Tuesday, 12 April 2011

The Canadian Election Leaders Debate: Will there be anything newsworthy?

Belleville, Ontario at 5:30PM EST
Form without substance: The Canadian Federal Election debate
The debate tonight will be all about looking and sounding good, it should be much more than that but will the leaders dare to lead Canadians?
by Tom Thorne
The main point of these political debates tonight is to do two things. First, which leader will score the knockout punch? A knockout is probably unlikely in two hours of fencing and waffling which is probably how it will go.  Two, who will badly screw up their chances with unscripted gaffes or temper tantrums? Do not look for potential leaders or directions for Canada from this debate. Issues? Don’t look for them either. We will see a lot of form without substance.  
However, if the debate was really a debate then some scenarios might emerge to make a difference. However, don’t hold your breath waiting for a breakthrough leading to a more substantial political life for Canada.
The two leaders who have nothing to loose tonight are of course Gilles Duceppe for the Bloc Quebecois and Jack Layton for the NDP. Duceppe can do no wrong. If he plays the Quebec interest card throughout the debate and gets ways with it unopposed then he will have done his job. However, there is a way to really get this debate rolling and get votes in Quebec for federalist parties. 
Every time Duceppe tries to play the what’s best for Quebec game the others should always take him back to his real ambition which is to split up Canada. Quebeckers love to keep the federal government on edge. When that edge is separatism then the dallying they do with the Bloc becomes more serious. What's at stake here is 50 Quebec seats in the federal parliament now controlled by separatists, so the other leaders need to be tough and unrelenting.  
The Bloc waffles on a separate Quebec
Duceppe can only waffle on the separate Quebec card if it is played and played hard. It should be done as if the shade of Pierre Trudeau is present.  Many Quebeckers support the Parti Quebecois because they know they will never really have to face separatism from Canada. Duceppe is weaker when federalist politicians of all stripes call him on separatism. Canadians don’t have to suffer separatists gladly but our politicians do so all the time giving valuable seats in Quebec to the Bloc.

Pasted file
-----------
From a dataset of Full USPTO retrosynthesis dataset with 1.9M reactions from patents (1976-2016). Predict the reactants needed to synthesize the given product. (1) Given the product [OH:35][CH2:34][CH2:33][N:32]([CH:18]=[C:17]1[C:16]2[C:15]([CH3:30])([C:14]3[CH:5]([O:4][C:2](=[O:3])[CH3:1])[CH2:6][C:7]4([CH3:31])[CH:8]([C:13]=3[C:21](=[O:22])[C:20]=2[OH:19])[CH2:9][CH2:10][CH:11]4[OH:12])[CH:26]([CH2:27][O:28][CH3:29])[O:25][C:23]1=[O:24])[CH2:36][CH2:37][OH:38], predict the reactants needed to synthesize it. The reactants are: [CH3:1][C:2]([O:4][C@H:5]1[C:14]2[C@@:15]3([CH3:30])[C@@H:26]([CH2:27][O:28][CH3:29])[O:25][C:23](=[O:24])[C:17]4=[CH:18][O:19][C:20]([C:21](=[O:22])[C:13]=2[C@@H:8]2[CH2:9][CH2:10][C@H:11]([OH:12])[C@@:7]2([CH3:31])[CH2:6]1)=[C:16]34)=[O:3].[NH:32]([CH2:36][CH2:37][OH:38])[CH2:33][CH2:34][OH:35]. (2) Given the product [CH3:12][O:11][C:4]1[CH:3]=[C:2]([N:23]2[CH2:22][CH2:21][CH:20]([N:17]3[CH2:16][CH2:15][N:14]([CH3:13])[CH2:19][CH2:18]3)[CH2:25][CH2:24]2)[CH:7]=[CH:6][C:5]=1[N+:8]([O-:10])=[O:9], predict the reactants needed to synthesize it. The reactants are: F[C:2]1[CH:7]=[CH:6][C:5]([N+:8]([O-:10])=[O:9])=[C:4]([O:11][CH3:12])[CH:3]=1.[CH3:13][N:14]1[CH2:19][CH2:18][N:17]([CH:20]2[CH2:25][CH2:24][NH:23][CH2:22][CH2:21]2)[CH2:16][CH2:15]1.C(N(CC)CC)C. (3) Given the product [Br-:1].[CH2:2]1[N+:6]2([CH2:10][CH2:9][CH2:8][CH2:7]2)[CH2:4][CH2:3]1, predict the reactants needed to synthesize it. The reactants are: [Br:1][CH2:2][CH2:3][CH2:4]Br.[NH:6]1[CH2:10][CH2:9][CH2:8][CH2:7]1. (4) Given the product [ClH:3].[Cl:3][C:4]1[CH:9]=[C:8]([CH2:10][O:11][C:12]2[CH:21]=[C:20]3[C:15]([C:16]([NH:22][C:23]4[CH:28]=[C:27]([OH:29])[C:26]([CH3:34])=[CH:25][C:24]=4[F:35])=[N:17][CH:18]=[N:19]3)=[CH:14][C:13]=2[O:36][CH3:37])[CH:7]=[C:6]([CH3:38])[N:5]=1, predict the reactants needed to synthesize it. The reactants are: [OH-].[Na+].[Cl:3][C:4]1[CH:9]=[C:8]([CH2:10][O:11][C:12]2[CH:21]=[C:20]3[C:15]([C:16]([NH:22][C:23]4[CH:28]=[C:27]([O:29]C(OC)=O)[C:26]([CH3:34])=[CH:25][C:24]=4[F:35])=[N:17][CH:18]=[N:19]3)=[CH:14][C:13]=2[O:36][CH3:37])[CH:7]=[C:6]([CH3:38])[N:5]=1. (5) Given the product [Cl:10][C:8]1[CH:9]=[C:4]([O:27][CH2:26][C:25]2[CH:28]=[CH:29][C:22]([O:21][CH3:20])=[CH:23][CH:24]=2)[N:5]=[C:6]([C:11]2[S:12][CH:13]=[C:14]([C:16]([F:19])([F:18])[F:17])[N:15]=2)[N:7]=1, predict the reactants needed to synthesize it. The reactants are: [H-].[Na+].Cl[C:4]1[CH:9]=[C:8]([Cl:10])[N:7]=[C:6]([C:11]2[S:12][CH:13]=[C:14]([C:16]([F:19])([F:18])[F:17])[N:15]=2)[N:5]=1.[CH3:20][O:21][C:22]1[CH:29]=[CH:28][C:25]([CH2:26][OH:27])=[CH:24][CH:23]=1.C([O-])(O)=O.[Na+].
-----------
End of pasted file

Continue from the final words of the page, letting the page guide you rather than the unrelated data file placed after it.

What can the federalist parties loose by attacking separatism? It’s not politically dangerous to promote Canada. If Canada is to be worth anything in Quebec it must be presented positively. The Liberals, Conservatives and NDP need to gain respect again in Quebec. Waffling and a lot of political correctness about separatism is not the answer. 
Layton weak on implementation
Jack Layton is weak on being called on whether he will ever have to really implement his programs and promises. Layton can say anything and even if he is criticized by Michael Ignatieff or Stephen Harper his glibness ensures there is a layer of political teflon all over him. So he needs a test of his resolve.
Michael Ignatieff should tackle the coalition criticisms of Stephen Harper head on if they emerge tonight. He should ask Layton to join with him to defeat the Harper government by forming a coalition and go further by proposing a new political party. That is worth headlines and would redefine the election.  That would also take real intestinal fortitude but it would get the debate and the election off centre and into the real problem of this country of the regional concentrations in the West and in Quebec. Ignatieff should invite the entire country to join a National Coalition to make parliament work.
Harper on the other hand as the incumbent  government has only his edgy record to fall back on. What is he going to say if Ignatieff calls for a National Coalition or the formation of a new party? He did it himself by uniting the right  by welding the Reform Party to the old Conservative Party. Ignatieff can make the argument that a Centre Left Coalition allows Canadians to have a distinct choice between two political parties that have the potential to form a majority government. Voters get a clear choice from the right wing policies of the Harper Governments. 
Will there be anything as exciting as this scenario tonight? There will be a lot of ducking and weaving to avoid direct hits or gaffes. No one will challenge or rock the boat and we will go forward for the last three weeks of the campaign investing in another round of minority government and a lack of leadership. The voter turnout will be low as usual and no one will have moved a centimeter nearer to getting the politics in this country focused on agendas that most Canadians can support.
© Copyright 2011, Tom Thorne, All Rights Reserved

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